Example I have the english text "enjoy music" which from google translate looks like this
音楽を楽しむ where music is 音楽 , so can I do this

を楽しむ -(enjoy)
音楽 -(music)

flush left

  • What do you mean by "flush left"? I don't understand what you're asking. – istrasci Dec 17 '16 at 1:08
  • @istrasci, I could be wrong, but I interpreted that to mean text aligned on the left. – Eiríkr Útlendi Dec 17 '16 at 1:42

If your text will be laid out basically as shown in your post, you have the grammar backwards -- English and Japanese put things in almost exactly the opposite order, broadly speaking. So do this instead:


This works better both grammatically and graphically: Japanese text design has a general bias towards things fitting neatly into boxes. :)

If you can do a vertical layout, do this:


Note that you shouldn't rotate the characters, and that the first character is at the top right. Vertical Japanese (and Chinese) is read top-to-bottom, then right-to-left. Imagine if you just took an English book and turned it 90° clockwise, but somehow each individual letter remained un-turned.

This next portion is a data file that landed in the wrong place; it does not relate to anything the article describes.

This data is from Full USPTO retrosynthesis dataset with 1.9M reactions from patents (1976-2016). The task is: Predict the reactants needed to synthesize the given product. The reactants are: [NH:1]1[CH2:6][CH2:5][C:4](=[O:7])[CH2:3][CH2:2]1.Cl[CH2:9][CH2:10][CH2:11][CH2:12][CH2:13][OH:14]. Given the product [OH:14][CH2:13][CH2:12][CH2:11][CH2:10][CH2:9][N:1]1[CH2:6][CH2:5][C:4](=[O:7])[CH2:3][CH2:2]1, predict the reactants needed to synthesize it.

Meaning-wise, I'm not sure this says what you intend. The Japanese is just a generic statement, "[someone: I, you, they, she] enjoy(s) music". Is the English intended as a command or request? If so, you'll have to change the Japanese. One possibility:



  • Wow thanks! The intended meaning is "Come enjoy the music" ... I reduced it to "enjoy music " as I thought thats what a translation would reduce it self to in english. – Dallas Dec 16 '16 at 19:52
  • I can do the very first one or second both will work. thanks! – Dallas Dec 16 '16 at 23:54

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